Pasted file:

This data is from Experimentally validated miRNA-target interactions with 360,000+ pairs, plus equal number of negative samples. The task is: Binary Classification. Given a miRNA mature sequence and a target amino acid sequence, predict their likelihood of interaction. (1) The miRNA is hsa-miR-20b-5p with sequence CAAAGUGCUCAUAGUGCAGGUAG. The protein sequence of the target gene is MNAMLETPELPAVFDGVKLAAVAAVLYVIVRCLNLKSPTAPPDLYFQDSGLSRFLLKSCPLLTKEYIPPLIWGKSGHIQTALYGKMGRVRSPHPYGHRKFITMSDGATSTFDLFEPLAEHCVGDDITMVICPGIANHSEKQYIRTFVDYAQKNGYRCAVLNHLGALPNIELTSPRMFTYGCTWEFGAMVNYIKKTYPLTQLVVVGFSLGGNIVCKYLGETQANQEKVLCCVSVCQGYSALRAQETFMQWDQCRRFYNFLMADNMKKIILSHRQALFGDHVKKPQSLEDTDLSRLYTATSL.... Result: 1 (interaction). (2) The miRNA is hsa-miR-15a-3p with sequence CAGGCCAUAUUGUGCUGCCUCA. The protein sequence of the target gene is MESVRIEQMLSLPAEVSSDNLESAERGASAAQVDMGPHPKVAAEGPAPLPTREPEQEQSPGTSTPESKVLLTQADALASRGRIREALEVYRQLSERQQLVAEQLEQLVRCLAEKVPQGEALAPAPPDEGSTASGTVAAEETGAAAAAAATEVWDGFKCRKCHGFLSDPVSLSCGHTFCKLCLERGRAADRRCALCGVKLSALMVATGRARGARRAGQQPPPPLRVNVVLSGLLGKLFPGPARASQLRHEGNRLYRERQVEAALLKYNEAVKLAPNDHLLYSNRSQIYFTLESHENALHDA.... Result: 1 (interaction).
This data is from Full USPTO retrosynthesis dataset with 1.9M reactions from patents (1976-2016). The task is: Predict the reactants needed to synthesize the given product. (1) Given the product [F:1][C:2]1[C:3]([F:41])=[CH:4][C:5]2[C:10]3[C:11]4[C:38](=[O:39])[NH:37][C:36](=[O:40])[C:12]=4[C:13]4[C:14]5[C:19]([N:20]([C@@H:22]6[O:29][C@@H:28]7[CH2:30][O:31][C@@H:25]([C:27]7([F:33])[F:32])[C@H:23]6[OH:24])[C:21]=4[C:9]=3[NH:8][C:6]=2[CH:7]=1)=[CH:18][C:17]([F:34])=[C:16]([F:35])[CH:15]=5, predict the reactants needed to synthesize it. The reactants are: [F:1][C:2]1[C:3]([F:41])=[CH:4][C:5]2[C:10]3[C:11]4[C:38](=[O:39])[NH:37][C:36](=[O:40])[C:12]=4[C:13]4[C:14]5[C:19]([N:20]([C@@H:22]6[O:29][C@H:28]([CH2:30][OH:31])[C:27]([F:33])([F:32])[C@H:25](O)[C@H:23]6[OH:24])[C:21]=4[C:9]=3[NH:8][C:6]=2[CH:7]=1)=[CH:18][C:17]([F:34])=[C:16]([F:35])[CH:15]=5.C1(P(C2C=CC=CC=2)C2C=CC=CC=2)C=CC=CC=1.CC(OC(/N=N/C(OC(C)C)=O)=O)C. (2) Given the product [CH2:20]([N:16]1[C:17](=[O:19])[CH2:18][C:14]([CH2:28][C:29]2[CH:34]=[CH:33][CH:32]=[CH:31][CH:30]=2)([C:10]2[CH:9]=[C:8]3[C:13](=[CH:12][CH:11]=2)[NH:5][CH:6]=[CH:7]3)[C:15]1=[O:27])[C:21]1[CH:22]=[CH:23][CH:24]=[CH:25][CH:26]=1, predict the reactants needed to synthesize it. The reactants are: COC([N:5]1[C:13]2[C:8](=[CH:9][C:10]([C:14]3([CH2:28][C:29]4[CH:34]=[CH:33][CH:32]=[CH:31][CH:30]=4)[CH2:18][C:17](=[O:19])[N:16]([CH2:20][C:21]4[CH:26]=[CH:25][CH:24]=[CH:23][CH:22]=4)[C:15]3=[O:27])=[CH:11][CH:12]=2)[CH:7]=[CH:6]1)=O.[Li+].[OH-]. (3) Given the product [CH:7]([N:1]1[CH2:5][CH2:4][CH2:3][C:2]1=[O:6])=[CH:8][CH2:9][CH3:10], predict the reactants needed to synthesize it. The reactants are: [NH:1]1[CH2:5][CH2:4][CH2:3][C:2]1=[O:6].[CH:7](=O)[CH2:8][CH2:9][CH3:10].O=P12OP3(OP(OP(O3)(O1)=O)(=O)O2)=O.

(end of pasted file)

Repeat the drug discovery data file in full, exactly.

This data is from Experimentally validated miRNA-target interactions with 360,000+ pairs, plus equal number of negative samples. The task is: Binary Classification. Given a miRNA mature sequence and a target amino acid sequence, predict their likelihood of interaction. (1) The miRNA is hsa-miR-20b-5p with sequence CAAAGUGCUCAUAGUGCAGGUAG. The protein sequence of the target gene is MNAMLETPELPAVFDGVKLAAVAAVLYVIVRCLNLKSPTAPPDLYFQDSGLSRFLLKSCPLLTKEYIPPLIWGKSGHIQTALYGKMGRVRSPHPYGHRKFITMSDGATSTFDLFEPLAEHCVGDDITMVICPGIANHSEKQYIRTFVDYAQKNGYRCAVLNHLGALPNIELTSPRMFTYGCTWEFGAMVNYIKKTYPLTQLVVVGFSLGGNIVCKYLGETQANQEKVLCCVSVCQGYSALRAQETFMQWDQCRRFYNFLMADNMKKIILSHRQALFGDHVKKPQSLEDTDLSRLYTATSL.... Result: 1 (interaction). (2) The miRNA is hsa-miR-15a-3p with sequence CAGGCCAUAUUGUGCUGCCUCA. The protein sequence of the target gene is MESVRIEQMLSLPAEVSSDNLESAERGASAAQVDMGPHPKVAAEGPAPLPTREPEQEQSPGTSTPESKVLLTQADALASRGRIREALEVYRQLSERQQLVAEQLEQLVRCLAEKVPQGEALAPAPPDEGSTASGTVAAEETGAAAAAAATEVWDGFKCRKCHGFLSDPVSLSCGHTFCKLCLERGRAADRRCALCGVKLSALMVATGRARGARRAGQQPPPPLRVNVVLSGLLGKLFPGPARASQLRHEGNRLYRERQVEAALLKYNEAVKLAPNDHLLYSNRSQIYFTLESHENALHDA.... Result: 1 (interaction).
This data is from Full USPTO retrosynthesis dataset with 1.9M reactions from patents (1976-2016). The task is: Predict the reactants needed to synthesize the given product. (1) Given the product [F:1][C:2]1[C:3]([F:41])=[CH:4][C:5]2[C:10]3[C:11]4[C:38](=[O:39])[NH:37][C:36](=[O:40])[C:12]=4[C:13]4[C:14]5[C:19]([N:20]([C@@H:22]6[O:29][C@@H:28]7[CH2:30][O:31][C@@H:25]([C:27]7([F:33])[F:32])[C@H:23]6[OH:24])[C:21]=4[C:9]=3[NH:8][C:6]=2[CH:7]=1)=[CH:18][C:17]([F:34])=[C:16]([F:35])[CH:15]=5, predict the reactants needed to synthesize it. The reactants are: [F:1][C:2]1[C:3]([F:41])=[CH:4][C:5]2[C:10]3[C:11]4[C:38](=[O:39])[NH:37][C:36](=[O:40])[C:12]=4[C:13]4[C:14]5[C:19]([N:20]([C@@H:22]6[O:29][C@H:28]([CH2:30][OH:31])[C:27]([F:33])([F:32])[C@H:25](O)[C@H:23]6[OH:24])[C:21]=4[C:9]=3[NH:8][C:6]=2[CH:7]=1)=[CH:18][C:17]([F:34])=[C:16]([F:35])[CH:15]=5.C1(P(C2C=CC=CC=2)C2C=CC=CC=2)C=CC=CC=1.CC(OC(/N=N/C(OC(C)C)=O)=O)C. (2) Given the product [CH2:20]([N:16]1[C:17](=[O:19])[CH2:18][C:14]([CH2:28][C:29]2[CH:34]=[CH:33][CH:32]=[CH:31][CH:30]=2)([C:10]2[CH:9]=[C:8]3[C:13](=[CH:12][CH:11]=2)[NH:5][CH:6]=[CH:7]3)[C:15]1=[O:27])[C:21]1[CH:22]=[CH:23][CH:24]=[CH:25][CH:26]=1, predict the reactants needed to synthesize it. The reactants are: COC([N:5]1[C:13]2[C:8](=[CH:9][C:10]([C:14]3([CH2:28][C:29]4[CH:34]=[CH:33][CH:32]=[CH:31][CH:30]=4)[CH2:18][C:17](=[O:19])[N:16]([CH2:20][C:21]4[CH:26]=[CH:25][CH:24]=[CH:23][CH:22]=4)[C:15]3=[O:27])=[CH:11][CH:12]=2)[CH:7]=[CH:6]1)=O.[Li+].[OH-]. (3) Given the product [CH:7]([N:1]1[CH2:5][CH2:4][CH2:3][C:2]1=[O:6])=[CH:8][CH2:9][CH3:10], predict the reactants needed to synthesize it. The reactants are: [NH:1]1[CH2:5][CH2:4][CH2:3][C:2]1=[O:6].[CH:7](=O)[CH2:8][CH2:9][CH3:10].O=P12OP3(OP(OP(O3)(O1)=O)(=O)O2)=O.